Third-party cookies have long been a part of how advertisers track user behavior on the web for marketing purposes. By adding simple tags to a page, advertisers can build user-profiles and better target advertising to customer needs.

However, this tried and true method is poised to change. In 2023, Google will finalize the third-party cookie deprecation process, altering the ways in which countless companies will handle ad targeting. These top seven questions can help you both understand this changing landscape and create a game plan for the future.

What Are Third-Party Advertising Cookies?

Third-party cookies are cookies that are placed on a website you are visiting from any other third-party website e.g Facebook. If the website you are visiting has a Facebook like button, this button would store third-party cookies. These cookies are placed on sites using various scripts or tags, and then are used to track customer behavior across the internet. With these cookies, advertisers can follow user behavior and tailor ads accordingly.

What Is the Difference Between a First-Party Cookie and a Third-Party Cookie?

A first-party cookie is one placed specifically by a publisher, either via the web server or any JavaScript that loads on the website, for internal use. Third-party cookies are those placed by any other party, generally through a third-party server like an AdTech vendor. The primary difference lies in who places the cookie – the website owner or a third-party advertising on the site.

What Is the Future of Third-Party Cookies?

Google has been discussing phasing out the use of third-party cookies for some time now, but the future is finally here. Starting in 2022, Google will begin blocking third-party cookies in Chrome. This process is already underway for Safari and Firefox, but since Chrome accounts for 64% of browsers around the world, the impact will be far more significant into next year.

Why Is Google Phasing Out Third-Party Cookies?

The end of the third-party cookie is largely driven by privacy concerns. Consumers are motivated by protecting personal information, as well as transparency by providers and choice and control over how data is used.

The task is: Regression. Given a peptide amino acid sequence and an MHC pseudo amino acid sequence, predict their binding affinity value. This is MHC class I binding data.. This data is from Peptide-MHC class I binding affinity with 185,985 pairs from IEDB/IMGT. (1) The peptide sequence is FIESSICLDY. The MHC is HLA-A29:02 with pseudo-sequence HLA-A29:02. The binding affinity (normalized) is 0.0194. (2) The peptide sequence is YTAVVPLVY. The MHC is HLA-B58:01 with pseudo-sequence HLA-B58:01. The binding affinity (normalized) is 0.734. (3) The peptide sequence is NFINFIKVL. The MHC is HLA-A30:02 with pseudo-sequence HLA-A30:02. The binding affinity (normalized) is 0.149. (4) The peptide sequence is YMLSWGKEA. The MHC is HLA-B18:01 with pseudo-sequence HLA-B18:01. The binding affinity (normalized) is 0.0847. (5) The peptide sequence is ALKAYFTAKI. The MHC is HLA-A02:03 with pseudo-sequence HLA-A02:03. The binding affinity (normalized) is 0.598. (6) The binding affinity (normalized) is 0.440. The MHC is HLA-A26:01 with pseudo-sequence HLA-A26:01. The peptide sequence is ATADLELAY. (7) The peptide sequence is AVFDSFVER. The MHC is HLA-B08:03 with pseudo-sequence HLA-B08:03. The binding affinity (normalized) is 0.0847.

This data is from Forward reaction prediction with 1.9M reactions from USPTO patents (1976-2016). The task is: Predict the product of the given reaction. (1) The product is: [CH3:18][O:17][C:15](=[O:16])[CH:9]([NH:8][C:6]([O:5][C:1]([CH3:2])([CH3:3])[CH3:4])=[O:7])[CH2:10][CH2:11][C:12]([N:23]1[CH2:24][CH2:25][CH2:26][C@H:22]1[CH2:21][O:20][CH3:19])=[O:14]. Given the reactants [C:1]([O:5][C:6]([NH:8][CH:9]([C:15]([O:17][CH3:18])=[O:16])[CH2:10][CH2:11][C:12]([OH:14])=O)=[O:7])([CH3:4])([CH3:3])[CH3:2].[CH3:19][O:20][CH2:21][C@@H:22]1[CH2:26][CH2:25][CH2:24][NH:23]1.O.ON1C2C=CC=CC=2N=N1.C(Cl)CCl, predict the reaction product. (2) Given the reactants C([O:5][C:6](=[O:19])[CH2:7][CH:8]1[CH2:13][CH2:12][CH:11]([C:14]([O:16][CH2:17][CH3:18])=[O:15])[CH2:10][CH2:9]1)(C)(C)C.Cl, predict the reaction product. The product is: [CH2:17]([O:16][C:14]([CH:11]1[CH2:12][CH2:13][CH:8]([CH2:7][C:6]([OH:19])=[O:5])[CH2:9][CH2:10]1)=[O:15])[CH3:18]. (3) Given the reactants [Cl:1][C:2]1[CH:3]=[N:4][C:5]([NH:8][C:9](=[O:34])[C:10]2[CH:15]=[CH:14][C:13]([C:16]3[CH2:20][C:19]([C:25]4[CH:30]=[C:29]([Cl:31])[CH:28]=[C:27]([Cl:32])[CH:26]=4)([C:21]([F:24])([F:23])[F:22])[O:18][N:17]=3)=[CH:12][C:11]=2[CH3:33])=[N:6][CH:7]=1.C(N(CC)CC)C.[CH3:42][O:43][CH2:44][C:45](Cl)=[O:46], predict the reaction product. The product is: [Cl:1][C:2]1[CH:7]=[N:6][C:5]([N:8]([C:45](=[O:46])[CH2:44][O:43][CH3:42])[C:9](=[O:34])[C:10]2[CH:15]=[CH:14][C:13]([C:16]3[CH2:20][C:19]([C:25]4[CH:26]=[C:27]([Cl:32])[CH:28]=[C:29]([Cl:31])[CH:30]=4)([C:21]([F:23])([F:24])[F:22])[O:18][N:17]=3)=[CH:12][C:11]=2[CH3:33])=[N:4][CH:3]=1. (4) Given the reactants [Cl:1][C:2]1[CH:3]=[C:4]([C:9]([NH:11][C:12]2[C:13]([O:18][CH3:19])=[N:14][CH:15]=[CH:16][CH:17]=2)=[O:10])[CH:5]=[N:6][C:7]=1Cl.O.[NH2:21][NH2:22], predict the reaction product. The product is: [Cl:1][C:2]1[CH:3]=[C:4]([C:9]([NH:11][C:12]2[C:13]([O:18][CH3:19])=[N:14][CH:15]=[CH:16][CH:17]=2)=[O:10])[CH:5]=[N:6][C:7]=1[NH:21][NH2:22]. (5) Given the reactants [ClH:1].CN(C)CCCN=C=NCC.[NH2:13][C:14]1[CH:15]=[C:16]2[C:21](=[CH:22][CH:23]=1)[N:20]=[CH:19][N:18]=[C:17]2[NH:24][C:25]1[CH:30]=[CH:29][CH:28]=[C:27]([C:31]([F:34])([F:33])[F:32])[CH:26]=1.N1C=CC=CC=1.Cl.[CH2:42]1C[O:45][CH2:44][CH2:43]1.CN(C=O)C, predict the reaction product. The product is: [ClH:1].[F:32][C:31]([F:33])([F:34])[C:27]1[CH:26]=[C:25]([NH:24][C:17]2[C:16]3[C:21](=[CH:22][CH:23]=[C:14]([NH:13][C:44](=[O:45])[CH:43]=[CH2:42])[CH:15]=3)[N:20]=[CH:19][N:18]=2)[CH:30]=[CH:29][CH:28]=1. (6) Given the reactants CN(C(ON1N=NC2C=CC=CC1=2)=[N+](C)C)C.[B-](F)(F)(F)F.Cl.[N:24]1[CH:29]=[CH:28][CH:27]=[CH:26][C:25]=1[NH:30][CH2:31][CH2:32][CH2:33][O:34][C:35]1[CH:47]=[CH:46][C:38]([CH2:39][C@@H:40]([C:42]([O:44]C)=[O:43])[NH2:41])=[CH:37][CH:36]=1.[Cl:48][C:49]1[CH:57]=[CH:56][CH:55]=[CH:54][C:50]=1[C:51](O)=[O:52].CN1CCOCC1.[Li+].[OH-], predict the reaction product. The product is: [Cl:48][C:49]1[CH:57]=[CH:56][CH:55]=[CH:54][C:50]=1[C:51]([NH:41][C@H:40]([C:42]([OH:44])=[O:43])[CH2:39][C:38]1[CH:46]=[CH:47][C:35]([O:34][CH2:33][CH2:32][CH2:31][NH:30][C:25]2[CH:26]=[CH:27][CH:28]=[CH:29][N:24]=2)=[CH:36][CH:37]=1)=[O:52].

Once third-party cookies are out of the way, Google’s Federated Learning of Cohorts (FLoC) will take precedence instead. Using this technology, which rolled out in 2019, Chrome keeps track of browsing habits and uses this information to place its users in “cohorts,” or groups based on browsing patterns. Advertisers must then target ads to cohorts rather than individual users. This allows a similar end result for a user, but a wholly different process for advertisers.

What Is the Google Third-Party Cookie Timeline?

Google’s plan to move away from third-party cookies is scheduled over a number of years, starting with a test stage in late 2022. During this time, which is anticipated to last around nine months, publishers and advertisers will have the opportunity to migrate services. In mid-2023, support for third-party cookies will begin to phase out, with a completion date targeted for late 2023.

What Happens When Third-Party Cookies Go Away?

When thirty-party cookies are no longer an option, advertisers will still be able to use first-party cookies and private sandbox tools with Google Ads. However, platforms that exclusively use third-party data will need to pivot directions as there is no directly comparable backup in place. FLoC will be the next best thing, but incorporation won’t be an overnight process.

What Will Replace Third-Party Cookies?

Google doesn’t intend to replace third-party cookies in a direct way, which means advertisers and publishers will need to find other ways to hone in on target audiences.

This may mean utilizing more first-party data collection, as well as contextual advertising, a keyword-focused way to target using the context of other products or topics on a screen to place ads. People-based targeting is also an option; this is similar to how Facebook functions, with a customer-centric approach. Google’s Privacy Sandbox can be a possibility for those dependent on Google’s infrastructure as well. This allows access to FLoC and Google’s cohorts to place ads. How this is handled will vary from one brand to another, and may involve the use of a variety of strategies.